Provides the results in a PHP-serialized string.

So, now not only can we query the Meerkat database of feeds, but we can also get feedback out again. It gets better. Meerkat offers finer control over exactly what it produces with some Boolean switches (0 = off, 1 = on) that turn various output features on or off:

_de= (Descriptions)

Turns on or off story descriptions or blurbs. You lose some of the story detail but gain a compact display for easy scanning.

Example: http://meerkat.oreillynet.com/?_de=0 means "without descriptions."

_ca= (Categories)

Meerkat places each feed into a category hierarchy of its own, and certain flavors display this. If you don't want to use these for anything, you can turn them off.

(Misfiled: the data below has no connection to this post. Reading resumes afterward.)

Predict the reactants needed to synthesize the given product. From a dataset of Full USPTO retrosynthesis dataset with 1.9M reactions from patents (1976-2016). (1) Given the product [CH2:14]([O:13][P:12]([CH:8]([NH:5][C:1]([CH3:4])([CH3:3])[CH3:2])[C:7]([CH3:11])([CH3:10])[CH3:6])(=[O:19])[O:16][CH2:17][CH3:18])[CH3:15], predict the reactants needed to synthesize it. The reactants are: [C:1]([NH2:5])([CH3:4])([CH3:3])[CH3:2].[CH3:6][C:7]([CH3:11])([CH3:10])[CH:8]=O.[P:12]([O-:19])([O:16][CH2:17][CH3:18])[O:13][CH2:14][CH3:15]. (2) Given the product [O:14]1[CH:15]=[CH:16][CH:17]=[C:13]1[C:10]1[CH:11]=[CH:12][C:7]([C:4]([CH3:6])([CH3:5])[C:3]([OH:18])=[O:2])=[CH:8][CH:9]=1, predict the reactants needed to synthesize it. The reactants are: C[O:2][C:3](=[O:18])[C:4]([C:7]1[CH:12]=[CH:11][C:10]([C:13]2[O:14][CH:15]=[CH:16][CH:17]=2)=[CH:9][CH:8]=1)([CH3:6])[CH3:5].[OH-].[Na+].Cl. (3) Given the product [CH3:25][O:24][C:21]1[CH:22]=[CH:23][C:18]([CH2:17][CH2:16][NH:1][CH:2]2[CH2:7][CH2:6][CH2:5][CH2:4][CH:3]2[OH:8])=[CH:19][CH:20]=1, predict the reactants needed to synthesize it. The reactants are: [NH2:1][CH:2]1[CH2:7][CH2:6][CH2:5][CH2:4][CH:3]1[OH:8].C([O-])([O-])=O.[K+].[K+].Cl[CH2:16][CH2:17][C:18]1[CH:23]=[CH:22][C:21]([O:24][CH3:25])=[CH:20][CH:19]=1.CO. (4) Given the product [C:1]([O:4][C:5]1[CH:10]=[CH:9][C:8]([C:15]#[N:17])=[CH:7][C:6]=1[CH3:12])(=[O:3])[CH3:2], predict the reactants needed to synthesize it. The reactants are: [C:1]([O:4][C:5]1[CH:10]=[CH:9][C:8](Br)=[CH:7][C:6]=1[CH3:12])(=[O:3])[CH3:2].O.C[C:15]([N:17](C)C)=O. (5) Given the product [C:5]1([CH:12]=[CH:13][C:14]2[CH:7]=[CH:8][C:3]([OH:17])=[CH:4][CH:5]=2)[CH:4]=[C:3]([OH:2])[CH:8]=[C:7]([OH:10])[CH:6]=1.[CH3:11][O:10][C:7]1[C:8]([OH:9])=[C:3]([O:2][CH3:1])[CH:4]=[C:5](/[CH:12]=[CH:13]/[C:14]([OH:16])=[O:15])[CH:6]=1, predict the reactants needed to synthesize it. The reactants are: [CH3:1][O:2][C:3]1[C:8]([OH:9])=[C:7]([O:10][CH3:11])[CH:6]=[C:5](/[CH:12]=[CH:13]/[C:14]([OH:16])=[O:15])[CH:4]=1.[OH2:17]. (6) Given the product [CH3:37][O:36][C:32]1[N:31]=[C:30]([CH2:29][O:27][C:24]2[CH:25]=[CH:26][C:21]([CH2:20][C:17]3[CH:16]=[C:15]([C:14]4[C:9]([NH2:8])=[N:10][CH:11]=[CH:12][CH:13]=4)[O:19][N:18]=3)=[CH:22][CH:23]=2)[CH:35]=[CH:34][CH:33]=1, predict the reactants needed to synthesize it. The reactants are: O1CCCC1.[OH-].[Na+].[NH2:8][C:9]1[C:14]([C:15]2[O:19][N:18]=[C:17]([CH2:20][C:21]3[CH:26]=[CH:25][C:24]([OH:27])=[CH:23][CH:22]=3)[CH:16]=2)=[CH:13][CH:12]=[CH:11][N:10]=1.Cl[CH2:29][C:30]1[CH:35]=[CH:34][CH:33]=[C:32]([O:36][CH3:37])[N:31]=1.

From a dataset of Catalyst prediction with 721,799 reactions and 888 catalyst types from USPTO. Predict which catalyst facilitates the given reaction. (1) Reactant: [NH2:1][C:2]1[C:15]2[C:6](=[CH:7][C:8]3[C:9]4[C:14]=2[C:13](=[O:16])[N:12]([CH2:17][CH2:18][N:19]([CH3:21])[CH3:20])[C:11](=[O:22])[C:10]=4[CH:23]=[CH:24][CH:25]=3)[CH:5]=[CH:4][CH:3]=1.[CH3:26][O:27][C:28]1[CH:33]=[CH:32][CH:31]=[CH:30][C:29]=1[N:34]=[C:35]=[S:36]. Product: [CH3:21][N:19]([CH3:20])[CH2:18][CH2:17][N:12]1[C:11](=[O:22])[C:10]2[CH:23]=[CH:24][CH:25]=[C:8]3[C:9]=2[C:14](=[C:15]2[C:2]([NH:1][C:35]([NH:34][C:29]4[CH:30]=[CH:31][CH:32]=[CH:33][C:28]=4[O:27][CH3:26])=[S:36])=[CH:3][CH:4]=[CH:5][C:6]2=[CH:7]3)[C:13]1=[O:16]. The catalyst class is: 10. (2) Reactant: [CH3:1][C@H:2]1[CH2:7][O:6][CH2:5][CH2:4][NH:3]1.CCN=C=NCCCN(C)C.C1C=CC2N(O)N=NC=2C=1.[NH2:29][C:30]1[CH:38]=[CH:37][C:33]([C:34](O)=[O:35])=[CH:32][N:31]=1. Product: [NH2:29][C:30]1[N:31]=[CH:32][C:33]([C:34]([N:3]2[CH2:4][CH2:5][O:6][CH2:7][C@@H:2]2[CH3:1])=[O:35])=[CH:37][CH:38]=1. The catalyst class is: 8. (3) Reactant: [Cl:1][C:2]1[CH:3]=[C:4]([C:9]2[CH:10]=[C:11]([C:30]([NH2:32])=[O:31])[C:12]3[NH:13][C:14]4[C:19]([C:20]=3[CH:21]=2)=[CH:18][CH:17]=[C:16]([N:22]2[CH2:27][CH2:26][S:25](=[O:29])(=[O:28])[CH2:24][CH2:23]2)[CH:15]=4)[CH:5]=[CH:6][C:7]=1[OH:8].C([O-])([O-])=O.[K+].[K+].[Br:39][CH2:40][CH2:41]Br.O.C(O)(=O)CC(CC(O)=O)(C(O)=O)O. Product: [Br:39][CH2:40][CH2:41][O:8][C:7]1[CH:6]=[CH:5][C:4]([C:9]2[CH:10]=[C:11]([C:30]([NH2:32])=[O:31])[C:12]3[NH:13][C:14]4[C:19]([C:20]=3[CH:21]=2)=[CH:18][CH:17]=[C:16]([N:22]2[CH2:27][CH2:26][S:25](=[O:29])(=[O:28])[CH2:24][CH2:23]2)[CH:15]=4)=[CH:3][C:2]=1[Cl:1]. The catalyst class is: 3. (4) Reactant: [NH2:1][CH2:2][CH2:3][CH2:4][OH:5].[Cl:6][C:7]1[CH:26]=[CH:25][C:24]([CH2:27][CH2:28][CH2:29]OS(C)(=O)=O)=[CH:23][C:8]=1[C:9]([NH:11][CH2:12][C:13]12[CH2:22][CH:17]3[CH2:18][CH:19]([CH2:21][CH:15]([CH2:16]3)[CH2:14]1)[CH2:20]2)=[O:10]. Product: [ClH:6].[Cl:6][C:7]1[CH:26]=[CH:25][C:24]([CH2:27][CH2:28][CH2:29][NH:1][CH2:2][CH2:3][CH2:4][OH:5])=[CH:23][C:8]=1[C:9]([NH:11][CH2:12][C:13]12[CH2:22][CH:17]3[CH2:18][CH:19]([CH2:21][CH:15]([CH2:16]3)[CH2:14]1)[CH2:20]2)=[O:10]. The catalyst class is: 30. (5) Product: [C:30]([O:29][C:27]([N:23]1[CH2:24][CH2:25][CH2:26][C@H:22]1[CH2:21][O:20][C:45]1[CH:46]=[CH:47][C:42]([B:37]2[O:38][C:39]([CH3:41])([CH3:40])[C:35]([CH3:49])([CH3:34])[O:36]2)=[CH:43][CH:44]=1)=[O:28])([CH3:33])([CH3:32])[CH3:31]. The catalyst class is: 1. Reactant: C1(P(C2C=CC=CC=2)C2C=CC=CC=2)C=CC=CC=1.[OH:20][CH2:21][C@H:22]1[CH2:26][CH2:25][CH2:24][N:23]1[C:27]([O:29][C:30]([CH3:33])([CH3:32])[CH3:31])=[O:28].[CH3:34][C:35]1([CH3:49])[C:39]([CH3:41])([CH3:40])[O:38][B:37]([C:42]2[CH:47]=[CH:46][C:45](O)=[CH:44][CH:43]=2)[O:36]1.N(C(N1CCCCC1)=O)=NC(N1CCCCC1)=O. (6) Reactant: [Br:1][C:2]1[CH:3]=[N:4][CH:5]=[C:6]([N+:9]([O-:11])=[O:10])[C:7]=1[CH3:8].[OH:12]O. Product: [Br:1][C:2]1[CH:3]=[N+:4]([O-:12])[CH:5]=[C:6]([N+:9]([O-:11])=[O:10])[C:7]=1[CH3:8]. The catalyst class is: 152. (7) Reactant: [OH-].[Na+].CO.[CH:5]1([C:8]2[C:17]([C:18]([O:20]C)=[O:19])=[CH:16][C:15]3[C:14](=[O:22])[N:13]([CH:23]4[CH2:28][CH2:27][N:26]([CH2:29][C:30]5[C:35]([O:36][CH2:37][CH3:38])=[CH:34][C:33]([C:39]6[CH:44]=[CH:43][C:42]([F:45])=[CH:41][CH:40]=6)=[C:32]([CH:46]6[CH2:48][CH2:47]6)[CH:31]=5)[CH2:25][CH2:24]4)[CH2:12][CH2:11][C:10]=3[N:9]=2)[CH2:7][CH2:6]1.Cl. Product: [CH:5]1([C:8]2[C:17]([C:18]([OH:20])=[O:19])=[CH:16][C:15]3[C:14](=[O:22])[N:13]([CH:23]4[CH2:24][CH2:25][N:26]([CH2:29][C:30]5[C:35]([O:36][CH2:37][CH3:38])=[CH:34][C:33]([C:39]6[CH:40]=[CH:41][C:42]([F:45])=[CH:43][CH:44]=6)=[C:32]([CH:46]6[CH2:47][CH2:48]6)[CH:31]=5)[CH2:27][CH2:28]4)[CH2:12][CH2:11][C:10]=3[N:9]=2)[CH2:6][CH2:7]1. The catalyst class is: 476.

Example: http://meerkat.oreillynet.com/?_ca=0 means "no categorization."

_ch= (Channels)

Turns the channel display on or off for the flavors that care about it.

Example: http://meerkat.oreillynet.com/?_ch=0 means "turn off the display of channels."

_da= (Dates)

Turns on or off the display of the date Meerkat first saw the story.

Example: http://meerkat.oreillynet.com/?_da=0 means "dates? I don't need no dates."

_dc= ( Dublin Core Metadata)

The RSS 1.0 flavor contains mod_dc information. You can remove this information with this parameter.

Example: http://meerkat.oreillynet.com/?_dc=0 means "plain and simple, DC-free is for me."

So, you're asking, how do we stick all these together to make something cool? Well, we separate the parameters with an & character.

For example, a query that produces an RSS 1.0 feed of the keyword search for "Ben" for stories up to a week old looks like this:


Whereas a query for anything on Java in the past hour, in RSS 1.0 but without Dublin Core Metadata or Categories, looks like this: